Raquel Rosario Sanchez loses legal case over trans rights protests

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She attempted to argue that the University of Bristol had allowed her to be bullied, this after she took part in an active hate campaign against trans people’s human rights via Women’s Place UK.

Racquel Rosario Sanchez sued the University of Bristol for negligence, breach of contract and sex discrimination. The judge dismissed her claims saying the university had not failed in its duty of care.

The judge noted that Sanchez had been in receipt of threats of violence and other inimidating posts on social media. However it was ruled that no actionable breach of duty had taken place, though the university could have dealt with Sanchez’s complaints in a “much better fashion”.

Sanchez has been involved with anti-trans activism in the UK for many years now, including having been invited to Parliament by The Women’s and Equalities Select Committee to give her opinion opposing proposed Gender Recognition Act reform. She attended representing FiLiA, alongside Women’s Place UK and Fair Play For Women; all of which are described as hate groups by LGBTQIA+ communities.

Even after having read and re-read the judgment, which you can read in full here, I still don’t understand her legal position. I don’t see how she managed to convince herself it was her university’s responsibility to protect her from protest of her support for those who oppose other people’s human rights.

Having raised almost £50,000 in support of her legal case at time of writing, I can only imagine how much good that money could’ve done if donated to actual feminist causes. Rather than squandered on protecting bigoted egos. Writing to update those who funded her case Sanchez posted a statement of gratitude which finishes;

Being funded by the public, this legal case belongs to all of you. But today, there is one thing that truly belongs only to me. And that is a deep sense of pride, respect, and admiration for the woman I have become over the course of these very difficult years. The risk to me is not over: I have lost my case, and I may now have to meet the University’s legal costs. To risk the loss of my academic dreams, financial ruin and reputational damage is a frightening prospect for anyone, and especially at my age. But I am glad that when the moment of truth came, I took these risks in order to do the right thing and object to injustice.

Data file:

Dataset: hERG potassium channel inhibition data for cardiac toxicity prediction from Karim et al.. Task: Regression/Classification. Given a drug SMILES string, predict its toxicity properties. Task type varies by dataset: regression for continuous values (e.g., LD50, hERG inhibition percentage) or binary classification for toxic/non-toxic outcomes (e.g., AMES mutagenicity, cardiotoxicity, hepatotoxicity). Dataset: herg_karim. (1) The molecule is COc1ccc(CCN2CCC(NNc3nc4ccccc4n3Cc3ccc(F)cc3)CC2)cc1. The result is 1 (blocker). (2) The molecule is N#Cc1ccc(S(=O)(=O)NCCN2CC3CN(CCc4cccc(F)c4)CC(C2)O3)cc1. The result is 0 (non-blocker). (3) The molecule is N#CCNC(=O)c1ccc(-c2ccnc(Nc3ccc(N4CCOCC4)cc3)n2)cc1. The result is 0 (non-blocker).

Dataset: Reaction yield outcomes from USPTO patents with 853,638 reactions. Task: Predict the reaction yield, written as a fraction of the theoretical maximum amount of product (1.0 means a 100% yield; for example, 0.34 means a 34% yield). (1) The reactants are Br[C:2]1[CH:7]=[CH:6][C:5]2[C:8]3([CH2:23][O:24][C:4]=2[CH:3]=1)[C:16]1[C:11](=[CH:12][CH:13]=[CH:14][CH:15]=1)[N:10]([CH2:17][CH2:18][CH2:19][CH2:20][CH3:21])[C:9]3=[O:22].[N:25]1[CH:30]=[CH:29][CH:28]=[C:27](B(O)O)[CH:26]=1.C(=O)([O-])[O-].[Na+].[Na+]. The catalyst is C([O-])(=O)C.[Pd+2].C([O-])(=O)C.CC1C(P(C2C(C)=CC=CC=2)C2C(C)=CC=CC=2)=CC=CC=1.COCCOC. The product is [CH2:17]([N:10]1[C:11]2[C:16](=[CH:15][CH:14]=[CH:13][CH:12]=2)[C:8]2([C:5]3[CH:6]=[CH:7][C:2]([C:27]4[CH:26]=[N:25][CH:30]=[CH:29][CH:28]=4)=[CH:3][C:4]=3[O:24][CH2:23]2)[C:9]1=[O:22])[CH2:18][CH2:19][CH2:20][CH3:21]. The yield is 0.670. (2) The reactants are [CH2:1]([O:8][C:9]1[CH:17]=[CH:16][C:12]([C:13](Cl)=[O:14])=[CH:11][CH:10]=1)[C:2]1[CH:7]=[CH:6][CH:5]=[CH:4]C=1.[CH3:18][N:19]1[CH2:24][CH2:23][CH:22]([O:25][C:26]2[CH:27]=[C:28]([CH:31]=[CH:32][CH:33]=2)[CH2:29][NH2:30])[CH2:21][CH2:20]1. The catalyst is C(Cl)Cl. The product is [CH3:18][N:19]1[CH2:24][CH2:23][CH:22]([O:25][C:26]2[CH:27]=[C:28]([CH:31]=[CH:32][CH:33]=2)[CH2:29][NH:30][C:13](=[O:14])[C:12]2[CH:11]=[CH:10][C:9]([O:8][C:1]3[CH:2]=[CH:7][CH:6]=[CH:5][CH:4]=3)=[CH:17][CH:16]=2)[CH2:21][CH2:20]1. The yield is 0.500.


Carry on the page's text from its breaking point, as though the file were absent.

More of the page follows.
and its sad. I don’t know how much danger her university career is actually in, but should she lose it because she decided to participate in anti-trans activism that will be sad. It will be wasted potential that just didn’t need to end up wasted, but its a story transphobes will continue to relive until they finally decide to put the transphobia away, once and for all.

Gemma Stone
Gemma Stone is a transgender writer who has been covering the rise of transphobic hate campaigning in the UK. She has written hundreds of articles dissecting aspects of transphobia including debunking blatant disinformation. She is very tired and trying her best, and hopefully having a positive impact on such a beautiful community.

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